Ea is very important during chemical reactions; it is the energy barrier that must be overcome during chemical reaction. For corrosion to be successful, Al is expected to have an appreciable amount of molecules with energy equal to or greater than the Ea. The Ea for the corrosion process was calculated and presented in Table 4. It was obvious that the Ea required for the process increased as the concentration of KSFA increased. This observation may be due to the ability of KSFA to have raised the Ea as its concentration increased and as a result slowing down corrosion process since a high-energy barrier is required for the process to be successful. The observed increase in Ea may also be accounted for as being due to a decrease in the active surface area on Al available for corrosion since KSFA may have been adsorbed on the surface; hence, high energy barrier will have to be overcome for corrosion to take place. Chami et al. (2015) recently reported a similar increase in Ea with increase in concentration in their work on ester-quarts surfactant. The heat of adsorption was also found to reduce with increase in concentration. The reduction in Qads with increase in concentration of KSFA is an indication of a good interaction between KSFA and surface of Al. With reduction in Qads, adsorption of KSFA is favored and with an increase in Ea, corrosion process is inhibited or slowed down.
Table 4

Ea and Qads for corrosion of Al in 0.5 M HCl in the presence and absence of KSFA

Con (mg/L)

Ea (kJ mol− 1)

Qads (kJ mol− 1)

298–333 K

298–333 K

0.001

46.952

−73.018

0.0005

28.628

− 51.559

0.00025

19.757

−39.664

0.0001

18.779

−37.664

0.00005

14.016

−30.917

Blank

5.352

Mechanism of KSFA as a corrosion inhibitor

The ability of KSFA to act as a corrosion inhibitor may be attributed to the presence of hydroxyl and amide functional groups in its molecule. This inhibition process can be considered as being physisorption. This process requires an electrically charged Al surface and charged species of KSFA in solution. In this system, Al may be present with vacant low-energy electron orbital while KSFA may exist in solution with relatively loosely bound electrons which can be described as hydroxyl group (oxygen as heteroatom)/amide group (nitrogen and oxygen as heteroatoms) lone pair electrons. These functional groups may adsorb at the surface of Al with three different possibilities: (a) Both the hydroxyl and amide group may be adsorbed on the Al surface site, (b) either the hydroxyl or amide group may be adsorbed on the Al surface site, while the other group is free in solution phase, and (c) both (a) and (b) may co-exist.

Nitrogen is a good donor of electron, which is easily protonated. So, in acidic medium (HCl), KSFA may be protonated which predominantly affects the nitrogen atom. In such case, KSFA might exist as a cation in equilibrium state (Yadav et al. 2015):
$$ \mathrm{KSFA}+2{H}^{+}\kern0.5em \leftrightarrow \kern0.5em {\left[\mathrm{KSFA}\right]}^{2+} $$
(17)

In Eq. 6 above, the X may be considered the chloride ions (Cl− 1) from the corrosion initiator (HCl); this was also found on the surface of Al being corroded as shown in Fig. 4b, c. In this medium, KSFA cations ([KSFA]2+) are driven towards the Cl− 1 ions by electrostatic interactions and as a result reducing the attack of Cl− 1 ions on Al which further reduces the dissolution of Al and hence corrosion is inhibited. Since the Al is capable of existing in the + 3 state in the medium, there is the possibility of electron transfer from the heteroatoms in KSFA molecules. As a result, there can be an electronic interaction between the surface of Al and the highest occupied molecular orbital of KSFA leading to the adsorption of KSFA on Al; similar observation has been reported in previous works (Quraishi and Sardar 2004; Obot and Obi-Egbedi 2010). In addition to this, the hydroxyl group in KSFA can readily form complex with trivalent aluminum in order for KSFA to adsorb at the surface of Al. In all, KSFA restricted the diffusion of ions to and/or from the surface of Al and thus inhibited the overall corrosion process.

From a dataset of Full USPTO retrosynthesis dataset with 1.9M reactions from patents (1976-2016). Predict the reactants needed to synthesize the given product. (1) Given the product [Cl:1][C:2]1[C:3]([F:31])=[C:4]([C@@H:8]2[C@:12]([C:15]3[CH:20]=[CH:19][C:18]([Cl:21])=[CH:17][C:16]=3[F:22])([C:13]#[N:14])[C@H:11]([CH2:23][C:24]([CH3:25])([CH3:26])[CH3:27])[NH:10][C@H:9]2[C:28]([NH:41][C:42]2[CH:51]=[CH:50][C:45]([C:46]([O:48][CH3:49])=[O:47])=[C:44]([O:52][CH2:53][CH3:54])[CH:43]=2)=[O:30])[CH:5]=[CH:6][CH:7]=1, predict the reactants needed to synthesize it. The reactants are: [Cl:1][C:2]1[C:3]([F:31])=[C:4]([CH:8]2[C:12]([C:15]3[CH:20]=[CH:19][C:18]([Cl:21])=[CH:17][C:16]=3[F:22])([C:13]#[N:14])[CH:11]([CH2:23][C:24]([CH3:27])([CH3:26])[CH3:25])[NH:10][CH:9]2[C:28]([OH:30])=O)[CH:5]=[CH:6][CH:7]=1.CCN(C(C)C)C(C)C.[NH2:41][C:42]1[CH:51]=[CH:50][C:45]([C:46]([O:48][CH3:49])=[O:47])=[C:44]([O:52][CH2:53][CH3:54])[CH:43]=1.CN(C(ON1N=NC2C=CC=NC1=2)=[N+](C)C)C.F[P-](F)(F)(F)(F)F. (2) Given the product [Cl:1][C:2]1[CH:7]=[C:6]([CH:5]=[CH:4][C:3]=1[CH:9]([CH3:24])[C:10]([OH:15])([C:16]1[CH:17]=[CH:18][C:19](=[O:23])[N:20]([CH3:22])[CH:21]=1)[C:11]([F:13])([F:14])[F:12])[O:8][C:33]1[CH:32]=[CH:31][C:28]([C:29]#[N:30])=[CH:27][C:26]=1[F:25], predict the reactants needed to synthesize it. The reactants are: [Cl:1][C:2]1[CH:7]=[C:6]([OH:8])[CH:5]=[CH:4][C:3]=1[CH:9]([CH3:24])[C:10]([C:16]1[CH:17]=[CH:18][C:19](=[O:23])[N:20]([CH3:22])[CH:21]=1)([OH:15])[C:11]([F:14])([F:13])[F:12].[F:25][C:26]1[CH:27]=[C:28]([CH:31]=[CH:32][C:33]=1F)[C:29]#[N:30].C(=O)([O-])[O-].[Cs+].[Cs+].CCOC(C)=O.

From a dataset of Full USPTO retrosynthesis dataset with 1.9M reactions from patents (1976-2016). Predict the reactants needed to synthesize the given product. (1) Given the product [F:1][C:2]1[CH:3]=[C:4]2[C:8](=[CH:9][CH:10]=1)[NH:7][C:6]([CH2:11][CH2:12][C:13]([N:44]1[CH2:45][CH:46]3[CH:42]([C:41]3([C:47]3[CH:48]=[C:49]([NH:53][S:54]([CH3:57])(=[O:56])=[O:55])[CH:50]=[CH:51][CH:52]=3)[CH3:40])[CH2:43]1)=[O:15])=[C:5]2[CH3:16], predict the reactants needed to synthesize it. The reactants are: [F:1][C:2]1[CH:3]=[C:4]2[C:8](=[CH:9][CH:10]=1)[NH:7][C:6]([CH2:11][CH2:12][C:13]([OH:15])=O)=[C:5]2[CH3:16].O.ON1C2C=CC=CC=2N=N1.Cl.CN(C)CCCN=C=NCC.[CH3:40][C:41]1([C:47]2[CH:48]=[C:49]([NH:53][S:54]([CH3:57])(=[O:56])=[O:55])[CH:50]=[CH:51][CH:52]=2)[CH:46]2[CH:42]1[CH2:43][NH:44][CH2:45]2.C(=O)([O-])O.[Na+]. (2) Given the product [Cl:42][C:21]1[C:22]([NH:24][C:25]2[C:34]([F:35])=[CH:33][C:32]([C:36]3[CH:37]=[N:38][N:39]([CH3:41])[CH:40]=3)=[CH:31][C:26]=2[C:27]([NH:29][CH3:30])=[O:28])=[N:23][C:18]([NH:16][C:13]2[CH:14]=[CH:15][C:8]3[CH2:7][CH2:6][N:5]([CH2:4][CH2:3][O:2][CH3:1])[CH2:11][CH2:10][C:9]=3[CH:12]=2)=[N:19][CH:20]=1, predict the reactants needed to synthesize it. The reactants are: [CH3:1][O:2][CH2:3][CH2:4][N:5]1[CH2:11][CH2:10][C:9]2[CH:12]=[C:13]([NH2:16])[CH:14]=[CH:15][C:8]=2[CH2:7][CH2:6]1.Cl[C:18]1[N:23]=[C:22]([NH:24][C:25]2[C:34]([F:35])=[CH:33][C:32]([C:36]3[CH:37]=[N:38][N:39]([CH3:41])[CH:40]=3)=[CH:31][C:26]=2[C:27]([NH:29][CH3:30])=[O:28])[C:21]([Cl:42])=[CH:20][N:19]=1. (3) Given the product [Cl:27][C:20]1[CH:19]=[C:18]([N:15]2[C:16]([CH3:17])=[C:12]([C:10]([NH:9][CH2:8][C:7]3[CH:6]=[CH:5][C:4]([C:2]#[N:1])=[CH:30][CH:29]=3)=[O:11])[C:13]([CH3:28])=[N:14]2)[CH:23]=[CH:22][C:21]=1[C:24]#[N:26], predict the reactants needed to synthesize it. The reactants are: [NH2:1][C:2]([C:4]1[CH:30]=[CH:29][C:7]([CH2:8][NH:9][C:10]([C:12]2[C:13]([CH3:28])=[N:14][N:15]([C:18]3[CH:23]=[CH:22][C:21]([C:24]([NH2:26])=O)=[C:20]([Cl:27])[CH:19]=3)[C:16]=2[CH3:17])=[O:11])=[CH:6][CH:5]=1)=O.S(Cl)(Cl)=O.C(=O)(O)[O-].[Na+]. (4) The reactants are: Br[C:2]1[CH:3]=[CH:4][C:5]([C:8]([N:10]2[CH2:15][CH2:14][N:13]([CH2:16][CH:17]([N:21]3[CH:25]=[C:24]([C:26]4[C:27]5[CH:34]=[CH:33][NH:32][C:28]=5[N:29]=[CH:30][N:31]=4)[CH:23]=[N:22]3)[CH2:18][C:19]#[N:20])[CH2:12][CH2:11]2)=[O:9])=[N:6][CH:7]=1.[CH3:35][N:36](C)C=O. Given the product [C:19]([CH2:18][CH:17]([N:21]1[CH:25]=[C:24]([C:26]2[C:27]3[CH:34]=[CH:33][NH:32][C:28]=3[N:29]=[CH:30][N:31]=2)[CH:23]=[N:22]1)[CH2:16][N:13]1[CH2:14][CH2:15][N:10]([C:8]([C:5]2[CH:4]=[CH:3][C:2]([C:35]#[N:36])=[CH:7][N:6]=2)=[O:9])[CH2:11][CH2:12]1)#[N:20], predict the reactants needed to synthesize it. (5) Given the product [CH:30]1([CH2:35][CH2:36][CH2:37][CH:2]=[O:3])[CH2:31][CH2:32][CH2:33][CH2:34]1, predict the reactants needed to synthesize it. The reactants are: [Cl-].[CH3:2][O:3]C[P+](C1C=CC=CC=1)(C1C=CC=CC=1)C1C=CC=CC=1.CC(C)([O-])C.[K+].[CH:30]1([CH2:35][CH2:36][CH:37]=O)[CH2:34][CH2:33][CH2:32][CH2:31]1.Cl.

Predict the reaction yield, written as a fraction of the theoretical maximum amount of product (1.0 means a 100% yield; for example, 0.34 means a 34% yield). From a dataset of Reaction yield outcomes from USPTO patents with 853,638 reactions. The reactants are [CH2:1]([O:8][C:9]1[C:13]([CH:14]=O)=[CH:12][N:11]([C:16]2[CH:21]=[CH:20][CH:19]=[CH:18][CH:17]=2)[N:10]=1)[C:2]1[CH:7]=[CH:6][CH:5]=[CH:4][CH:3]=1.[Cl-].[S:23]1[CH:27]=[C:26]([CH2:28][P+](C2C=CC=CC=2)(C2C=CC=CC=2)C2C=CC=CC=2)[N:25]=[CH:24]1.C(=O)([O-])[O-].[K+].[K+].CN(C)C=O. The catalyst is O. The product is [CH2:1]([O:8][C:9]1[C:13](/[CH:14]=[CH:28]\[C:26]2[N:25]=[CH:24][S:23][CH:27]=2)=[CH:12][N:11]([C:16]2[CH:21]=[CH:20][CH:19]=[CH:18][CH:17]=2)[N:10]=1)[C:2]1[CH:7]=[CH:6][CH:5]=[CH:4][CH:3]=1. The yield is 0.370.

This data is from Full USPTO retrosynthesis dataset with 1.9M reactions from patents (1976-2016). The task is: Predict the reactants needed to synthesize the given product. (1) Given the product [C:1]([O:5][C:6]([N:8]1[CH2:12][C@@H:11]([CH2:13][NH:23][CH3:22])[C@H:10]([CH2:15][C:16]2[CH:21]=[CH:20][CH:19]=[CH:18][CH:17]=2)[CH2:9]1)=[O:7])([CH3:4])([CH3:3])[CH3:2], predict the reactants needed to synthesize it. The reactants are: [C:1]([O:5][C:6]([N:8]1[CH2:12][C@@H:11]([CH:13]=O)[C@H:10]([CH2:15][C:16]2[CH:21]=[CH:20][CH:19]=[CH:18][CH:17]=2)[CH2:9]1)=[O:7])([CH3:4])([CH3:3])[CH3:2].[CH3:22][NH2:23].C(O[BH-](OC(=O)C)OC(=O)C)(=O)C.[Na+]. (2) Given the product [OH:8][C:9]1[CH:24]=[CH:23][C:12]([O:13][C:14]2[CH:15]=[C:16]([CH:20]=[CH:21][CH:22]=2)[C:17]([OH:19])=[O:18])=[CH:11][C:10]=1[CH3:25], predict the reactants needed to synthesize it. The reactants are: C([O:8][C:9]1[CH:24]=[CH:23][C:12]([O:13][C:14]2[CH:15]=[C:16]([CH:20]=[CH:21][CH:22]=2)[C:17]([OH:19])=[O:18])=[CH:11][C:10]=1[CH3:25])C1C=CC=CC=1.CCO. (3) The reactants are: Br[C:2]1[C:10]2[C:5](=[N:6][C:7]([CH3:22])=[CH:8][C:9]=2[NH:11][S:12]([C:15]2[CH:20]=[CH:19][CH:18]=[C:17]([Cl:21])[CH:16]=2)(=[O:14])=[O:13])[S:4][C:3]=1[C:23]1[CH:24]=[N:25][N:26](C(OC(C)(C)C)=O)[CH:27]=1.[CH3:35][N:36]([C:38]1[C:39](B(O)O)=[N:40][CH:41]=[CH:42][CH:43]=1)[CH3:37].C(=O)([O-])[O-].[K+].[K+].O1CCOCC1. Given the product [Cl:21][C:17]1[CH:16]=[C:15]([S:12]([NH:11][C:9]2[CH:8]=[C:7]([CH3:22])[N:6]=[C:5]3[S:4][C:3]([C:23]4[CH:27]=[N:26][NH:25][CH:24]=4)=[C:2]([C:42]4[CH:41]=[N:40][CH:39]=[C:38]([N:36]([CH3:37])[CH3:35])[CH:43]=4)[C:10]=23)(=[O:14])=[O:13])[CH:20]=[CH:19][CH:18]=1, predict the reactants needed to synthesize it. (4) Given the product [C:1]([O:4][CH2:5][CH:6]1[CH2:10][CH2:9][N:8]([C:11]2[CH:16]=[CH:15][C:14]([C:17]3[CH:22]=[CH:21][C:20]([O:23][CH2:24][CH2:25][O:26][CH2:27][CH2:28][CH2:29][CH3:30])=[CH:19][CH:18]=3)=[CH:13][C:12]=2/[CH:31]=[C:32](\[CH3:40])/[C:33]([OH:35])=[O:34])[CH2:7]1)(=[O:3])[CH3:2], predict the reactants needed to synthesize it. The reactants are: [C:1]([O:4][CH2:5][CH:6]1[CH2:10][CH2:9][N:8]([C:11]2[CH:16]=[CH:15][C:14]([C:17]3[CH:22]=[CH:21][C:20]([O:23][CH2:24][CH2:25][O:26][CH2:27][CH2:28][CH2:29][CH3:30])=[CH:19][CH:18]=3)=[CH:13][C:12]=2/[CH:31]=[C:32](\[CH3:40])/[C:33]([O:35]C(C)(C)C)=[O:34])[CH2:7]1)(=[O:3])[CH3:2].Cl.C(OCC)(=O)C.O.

Conclusion

KSFA has been synthesized from underutilized seed oil of K. senegalensis using simple reaction route. KSFA inhibited corrosion process on Al in 0.5 M HCl with an inhibition efficiency of 90.43% at 0.001 mg/L concentration. The corrosion inhibition of KSFA was by surface adsorption, which is spontaneous, and physisorption and described by Langmuir isotherm. The presence of heteroatoms in the molecules of KSFA was considered as the important features that determine the adsorption capacity exhibited by KSFA on Al.

Declarations

Acknowledgements

The research work was supported by TWAS/CNPq. The authors are most grateful to TWAS/CNPq for awarding a postdoctoral fellowship at Universidade Federal de Minas Gerais, Minas Gerais, Brazil. Authors are grateful to the Department of Chemistry, Universidade Federal de Minas Gerais, Minas Gerais, Brazil, for research space and chemicals.

Funding

The present work was funded by TWAS-CNPq.

Availability of data and materials

Data sharing is not applicable to this article as no datasets were generated or analyzed during the current study.

Authors’ contributions

Authors have done a team work to carry out this study. AA and RAO carried out experimental studies. AA and RAO wrote the manuscript. All authors read and approved the final manuscript.

Competing interests

The authors declare that they have no competing interests.

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Authors’ Affiliations

(1)
Department of Chemical Sciences, College of Natural Sciences, Redeemer’s University, Mowe, Osun state, Nigeria
(2)
Industrial Unit, Department of Chemistry, University of Ibadan, Ibadan, Nigeria